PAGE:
HomeArticleGrowing Coalition Urges SBA to “Get Serious” and Make the Paycheck Protection Program Work for Businesses of Color, Mom and Pops

Growing Coalition Urges SBA to “Get Serious” and Make the Paycheck Protection Program Work for Businesses of Color, Mom and Pops

NAACP, UnidosUS, Opportunity Finance Network, Alliance of African American CDFI CEOs (AAA),  and a dozen new advocates join coalition to call for SBA to set aside $10B in  funding for underserved businesses

(WASHINGTON DC) – Yesterday, the President signed a law that appropriates an additional $310 billion to replenish the Paycheck Protection Program (PPP), however it does nothing to ensure access for underserved businesses that were shut out of the first round. Very small businesses, underbanked rural businesses as well as Black and Latino businesses are among the most vulnerable that are unlikely to get access. The hundreds of billions channeled through this emergency financial relief program in the first round flowed primarily through big banks and almost exclusively to their preferred customers, as reported by CNN, “JPMorgan, Ruth’s Chris accused of cheating small businesses out of emergency loans.” 

The new law “sets aside” $30 billion in funding for institutions that specialize in providing loans to underserved businesses, including Community Development Financial Institutions(CDFIs) and Minority Depository Institutions (MDIs) was expanded to include banks with assets under $10 billion. With more than 95% of banks having assets under $10 billion and defined in the bill as “small banks”, this set-aside is rendered meaningless.

The organizations listed below are now calling for the Small Business Administration to use its administrative authority to set aside $10 billion in PPP funding for use ONLY by Community Development Financial Institutions (CDFIs) and Minority Depository Institutions (MDIs) to make this funding available to underserved businesses. CDFIs are financial institutions, including small banks, credit unions and non-depository loan funds, that are certified by the U.S. Treasury Department for their expertise in lending to underserved businesses and consumers. MDIs are banks and credit unions that are majority-owned and controlled by underserved minorities.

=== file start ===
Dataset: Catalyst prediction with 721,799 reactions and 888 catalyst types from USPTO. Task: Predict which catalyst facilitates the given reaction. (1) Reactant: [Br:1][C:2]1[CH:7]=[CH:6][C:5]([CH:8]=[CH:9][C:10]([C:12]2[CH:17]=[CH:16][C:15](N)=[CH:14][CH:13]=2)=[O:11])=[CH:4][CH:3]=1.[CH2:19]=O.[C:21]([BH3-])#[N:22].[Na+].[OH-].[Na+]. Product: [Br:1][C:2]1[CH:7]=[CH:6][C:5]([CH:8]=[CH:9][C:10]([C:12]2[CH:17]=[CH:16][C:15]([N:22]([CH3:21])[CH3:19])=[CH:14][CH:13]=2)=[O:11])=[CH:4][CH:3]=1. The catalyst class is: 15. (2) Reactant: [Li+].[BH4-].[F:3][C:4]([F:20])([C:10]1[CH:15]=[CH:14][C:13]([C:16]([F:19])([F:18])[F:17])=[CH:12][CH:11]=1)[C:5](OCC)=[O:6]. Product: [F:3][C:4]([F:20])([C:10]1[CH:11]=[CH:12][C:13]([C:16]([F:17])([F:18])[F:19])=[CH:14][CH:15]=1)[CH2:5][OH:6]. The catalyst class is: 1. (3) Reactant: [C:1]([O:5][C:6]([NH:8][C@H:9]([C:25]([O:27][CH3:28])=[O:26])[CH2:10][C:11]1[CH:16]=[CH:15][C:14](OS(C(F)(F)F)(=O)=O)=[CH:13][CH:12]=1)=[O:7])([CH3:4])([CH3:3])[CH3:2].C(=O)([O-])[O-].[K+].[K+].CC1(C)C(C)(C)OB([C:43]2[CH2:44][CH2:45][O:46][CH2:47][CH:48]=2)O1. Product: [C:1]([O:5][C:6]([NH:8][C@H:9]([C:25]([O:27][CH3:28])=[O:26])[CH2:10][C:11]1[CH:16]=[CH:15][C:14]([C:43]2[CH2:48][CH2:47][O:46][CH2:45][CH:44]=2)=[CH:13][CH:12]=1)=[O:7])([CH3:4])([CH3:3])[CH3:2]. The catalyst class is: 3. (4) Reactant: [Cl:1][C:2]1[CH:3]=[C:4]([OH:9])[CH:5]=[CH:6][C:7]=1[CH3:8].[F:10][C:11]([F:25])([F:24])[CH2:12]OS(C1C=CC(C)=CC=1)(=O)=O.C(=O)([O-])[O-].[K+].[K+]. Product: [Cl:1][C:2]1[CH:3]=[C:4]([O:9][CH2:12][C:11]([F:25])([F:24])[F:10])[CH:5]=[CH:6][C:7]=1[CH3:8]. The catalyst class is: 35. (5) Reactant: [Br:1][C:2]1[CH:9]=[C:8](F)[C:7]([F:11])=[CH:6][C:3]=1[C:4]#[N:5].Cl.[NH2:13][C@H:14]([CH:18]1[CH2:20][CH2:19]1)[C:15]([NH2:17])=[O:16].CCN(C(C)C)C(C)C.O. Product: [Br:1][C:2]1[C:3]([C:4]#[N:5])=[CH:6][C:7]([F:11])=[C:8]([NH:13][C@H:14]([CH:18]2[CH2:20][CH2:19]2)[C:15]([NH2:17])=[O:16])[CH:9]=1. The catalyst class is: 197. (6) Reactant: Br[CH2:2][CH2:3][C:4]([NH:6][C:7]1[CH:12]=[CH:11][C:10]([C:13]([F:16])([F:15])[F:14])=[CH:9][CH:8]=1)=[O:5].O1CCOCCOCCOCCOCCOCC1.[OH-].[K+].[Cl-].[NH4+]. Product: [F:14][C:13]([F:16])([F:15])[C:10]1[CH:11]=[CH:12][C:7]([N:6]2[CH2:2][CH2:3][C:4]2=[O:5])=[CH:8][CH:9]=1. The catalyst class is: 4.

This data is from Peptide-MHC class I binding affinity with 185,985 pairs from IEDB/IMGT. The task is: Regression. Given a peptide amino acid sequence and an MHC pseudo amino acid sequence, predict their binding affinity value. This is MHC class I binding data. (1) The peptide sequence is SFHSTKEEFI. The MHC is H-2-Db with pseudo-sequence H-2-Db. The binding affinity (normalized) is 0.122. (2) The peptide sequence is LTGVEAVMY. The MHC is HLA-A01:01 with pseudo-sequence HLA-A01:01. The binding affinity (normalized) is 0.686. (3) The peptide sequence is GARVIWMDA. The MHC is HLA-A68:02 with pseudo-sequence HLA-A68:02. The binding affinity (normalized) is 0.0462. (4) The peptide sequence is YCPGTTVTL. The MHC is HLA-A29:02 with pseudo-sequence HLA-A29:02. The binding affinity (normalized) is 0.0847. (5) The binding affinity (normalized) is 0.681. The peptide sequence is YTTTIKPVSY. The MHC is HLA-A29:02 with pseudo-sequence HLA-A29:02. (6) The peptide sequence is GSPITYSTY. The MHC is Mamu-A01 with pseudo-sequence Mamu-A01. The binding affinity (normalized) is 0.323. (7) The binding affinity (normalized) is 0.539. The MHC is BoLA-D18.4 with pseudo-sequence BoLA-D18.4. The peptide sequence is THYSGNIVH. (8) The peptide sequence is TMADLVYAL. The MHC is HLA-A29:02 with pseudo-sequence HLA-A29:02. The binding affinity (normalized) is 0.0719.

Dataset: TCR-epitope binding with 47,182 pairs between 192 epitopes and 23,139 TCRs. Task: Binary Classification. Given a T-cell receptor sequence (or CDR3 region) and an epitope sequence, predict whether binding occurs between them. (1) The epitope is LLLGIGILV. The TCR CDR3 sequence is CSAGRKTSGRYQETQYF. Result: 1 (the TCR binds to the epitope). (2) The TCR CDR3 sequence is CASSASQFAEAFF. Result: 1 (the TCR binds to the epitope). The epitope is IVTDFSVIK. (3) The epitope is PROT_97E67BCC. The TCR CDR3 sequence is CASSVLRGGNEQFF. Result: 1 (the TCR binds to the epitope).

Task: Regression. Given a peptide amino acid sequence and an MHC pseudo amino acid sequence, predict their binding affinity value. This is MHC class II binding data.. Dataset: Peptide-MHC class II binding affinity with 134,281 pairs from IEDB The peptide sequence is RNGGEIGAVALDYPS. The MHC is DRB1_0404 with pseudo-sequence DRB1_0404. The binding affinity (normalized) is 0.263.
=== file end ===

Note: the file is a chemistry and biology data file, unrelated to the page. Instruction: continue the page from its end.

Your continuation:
Hundreds of millions of dollars were inappropriately lent to publicly traded companies in the first round of PPP.  All of these loans should be returned and included in this set-aside for underserved businesses.

Alliance of African American CDFI CEOs (AAA)

American Business Immigration Coalition (ABIC)

Black Chicago Tomorrow

Business Leadership Council 

(Read joint letter from Black CEOs and Directors requesting a set-aside to address black businesses left out of PPP, as reported in the New York Times

California Reinvestment Coalition

Center for Responsible Lending

Chicago Acción 

Chicago Urban League 

Colorado Housing Enterprises

Community Resources & Housing Development Corporation 

Hispanic Economic Development Corporation

Hispanic Interest Coalition of Alabama (HICA)

Hope Credit Union


Illinois Black Chamber of Commerce

Illinois Hispanic Chamber of Commerce

Mission Economic Development Agency 

National Alliance of Community Economic Development Associations (NACEDA) 


NALCAB – National Association for Latino Community Asset Builders 

National Partnership for New Americans (NPNA)

Neighborhood Housing Services

Opportunity Finance Network 

Opportunity Fund

Self-Help Federal Credit Union

The Resurrection Project



About the Alliance of African American CDFI CEOs (AAA)
Alliance of African American CDFI CEOs (AAA) represents 30 CDFIs focused on increasing capital and financial services available to African American owned businesses and citizens in underserved communities nationwide.    

About the American Business Immigration Coalition (ABIC)
The American Business Immigration Coalition (ABIC) promotes commonsense immigration reform that advances economic competitiveness, provides American companies with both the high-skilled and low-skilled talent they need, and allows the integration of immigrants into our economy as consumers, workers, entrepreneurs and citizens.